Danish officials have launched a new website aimed at improving co-operation between Arctic researchers in Denmark, Greenland and the Faroe Islands in order to facilitate improved research into the changes facing the region. The website, Isaaffik, meaning ‘gateway’ in Greenlandic, will be maintained by the Arctic Research Centre at Aarhus University and is intended to to make it easier for those involved in the field to share information about research, education, consultancy and logistics. Arctic Journal
April 10th, 2015 by cgarrett
A new scientific synthesis suggests a gradual, prolonged release of greenhouse gases from permafrost soils in Arctic and sub-Arctic regions, which may afford society more time to adapt to environmental changes, say scientists in a paper published in Nature today. “Twenty years ago there was very little research about the possible rate of permafrost carbon release,” said co-author A. David McGuire, a senior scientist with the U.S. Geological Survey’s Alaska Cooperative Fish and Wildlife Research Unit and a climate modeling expert with the Institute of Arctic Biology at the University of Alaska Fairbanks. “In 2011, we assembled an international team of scientists into the Permafrost Carbon Network to synthesize existing research and answer the questions of how much permafrost carbon is out there, how vulnerable to decomposition it is once it’s thawed, and what are the forms in which it’s released into the atmosphere.” US Geological Survey
April 1st, 2015 by cgarrett
Though suicide prevention and mental health are areas of life that only national and sub-national governments can do anything about, Arctic Council delegates from around the circumpolar world put a lot of energy last week into talking about it, especially what works and what doesn’t. The two-and-a-half-day gathering at the Iqaluit Cadet Hall, which covered one of Canada’s priorities for its chairmanship of the Arctic Council, was organized under the Arctic Council’s sustainable development working group. Nunatsiaq Online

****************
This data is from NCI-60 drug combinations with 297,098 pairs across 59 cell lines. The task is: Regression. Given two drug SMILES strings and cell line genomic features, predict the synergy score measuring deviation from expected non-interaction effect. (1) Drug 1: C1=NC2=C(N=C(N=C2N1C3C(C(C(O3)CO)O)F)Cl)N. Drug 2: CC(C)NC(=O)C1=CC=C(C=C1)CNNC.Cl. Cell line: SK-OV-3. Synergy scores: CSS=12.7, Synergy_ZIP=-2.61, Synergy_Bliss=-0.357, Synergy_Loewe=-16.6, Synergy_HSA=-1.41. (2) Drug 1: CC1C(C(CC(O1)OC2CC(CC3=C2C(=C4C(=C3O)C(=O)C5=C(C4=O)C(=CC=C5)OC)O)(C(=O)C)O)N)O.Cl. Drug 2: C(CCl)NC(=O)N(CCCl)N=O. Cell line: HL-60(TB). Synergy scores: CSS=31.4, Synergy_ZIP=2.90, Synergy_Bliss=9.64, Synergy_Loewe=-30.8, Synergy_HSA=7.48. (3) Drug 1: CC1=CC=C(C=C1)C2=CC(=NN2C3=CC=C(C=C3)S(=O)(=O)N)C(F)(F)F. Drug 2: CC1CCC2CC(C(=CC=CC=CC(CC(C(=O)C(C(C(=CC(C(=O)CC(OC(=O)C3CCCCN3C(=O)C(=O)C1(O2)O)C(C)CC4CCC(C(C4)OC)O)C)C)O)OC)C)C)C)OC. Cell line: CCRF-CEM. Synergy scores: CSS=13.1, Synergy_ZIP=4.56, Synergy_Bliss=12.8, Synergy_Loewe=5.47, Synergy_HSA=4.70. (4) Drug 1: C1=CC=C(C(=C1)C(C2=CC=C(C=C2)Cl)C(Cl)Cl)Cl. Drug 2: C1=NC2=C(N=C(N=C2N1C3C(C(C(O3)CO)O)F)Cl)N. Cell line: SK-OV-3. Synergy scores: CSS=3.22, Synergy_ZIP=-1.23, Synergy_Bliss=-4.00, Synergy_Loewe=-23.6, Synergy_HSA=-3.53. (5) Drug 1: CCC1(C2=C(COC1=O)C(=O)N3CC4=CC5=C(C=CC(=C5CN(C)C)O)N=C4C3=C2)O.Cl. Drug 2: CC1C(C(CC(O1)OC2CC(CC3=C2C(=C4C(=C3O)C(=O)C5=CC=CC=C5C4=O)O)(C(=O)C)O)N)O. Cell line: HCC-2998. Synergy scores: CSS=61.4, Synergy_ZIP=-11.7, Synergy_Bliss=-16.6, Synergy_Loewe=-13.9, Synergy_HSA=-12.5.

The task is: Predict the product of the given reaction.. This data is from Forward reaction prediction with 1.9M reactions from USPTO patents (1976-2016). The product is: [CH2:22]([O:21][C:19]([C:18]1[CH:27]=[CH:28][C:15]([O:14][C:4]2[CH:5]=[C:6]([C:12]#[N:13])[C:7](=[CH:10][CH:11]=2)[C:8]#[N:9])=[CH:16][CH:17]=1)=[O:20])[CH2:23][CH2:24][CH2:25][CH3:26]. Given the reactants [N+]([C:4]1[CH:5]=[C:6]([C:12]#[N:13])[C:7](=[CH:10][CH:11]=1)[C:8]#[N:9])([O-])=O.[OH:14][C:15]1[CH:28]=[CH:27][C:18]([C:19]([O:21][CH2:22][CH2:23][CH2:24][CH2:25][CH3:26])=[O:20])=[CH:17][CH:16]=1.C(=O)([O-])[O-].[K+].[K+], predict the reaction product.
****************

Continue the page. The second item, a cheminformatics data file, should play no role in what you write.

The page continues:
April 1st, 2015 by cgarrett
Alaska, which contains within its boundaries the only U.S. territory north of — or even anywhere near — the Arctic Circle, has long been the nation’s Arctic state. But is there room at the table for a second “Arctic” state? If there is, Maine is increasingly vying for that spot, writes the Portland Press-Herald (in a piece written by former Anchorage Daily News reporter Tom Bell). Alaska Dispatch News
March 26th, 2015 by cgarrett
More than 80 doctors and other health officials from Nunavut, Nunavik and beyond met Iqaluit for the Challenges in Infectious Diseases conference the weekend of March 21st. Organizers hope to develop closer ties between the two regions. Dr. Gabriel Fortin, president of the organizing committee, says resources are limited so collaboration is essential. Workshops and discussions focused on illnesses such as tuberculosis, sexual transmitted infections and respiratory infections.
February 10th, 2015 by cgarrett
A new report on air pollution from ships in the high Arctic warns of huge increases in air pollution from shipping. Although the report by the the International Council on Clean Transportation (ICCT) is called “Air pollution from marine vessels in the U.S. High Arctic in 2025,” its findings are of concern to the entire Arctic region. The report estimates that because of Arctic ice melt, shipping could increase in the next 10 years anywhere from 150 percent to 600 percent. Alaska Dispatch News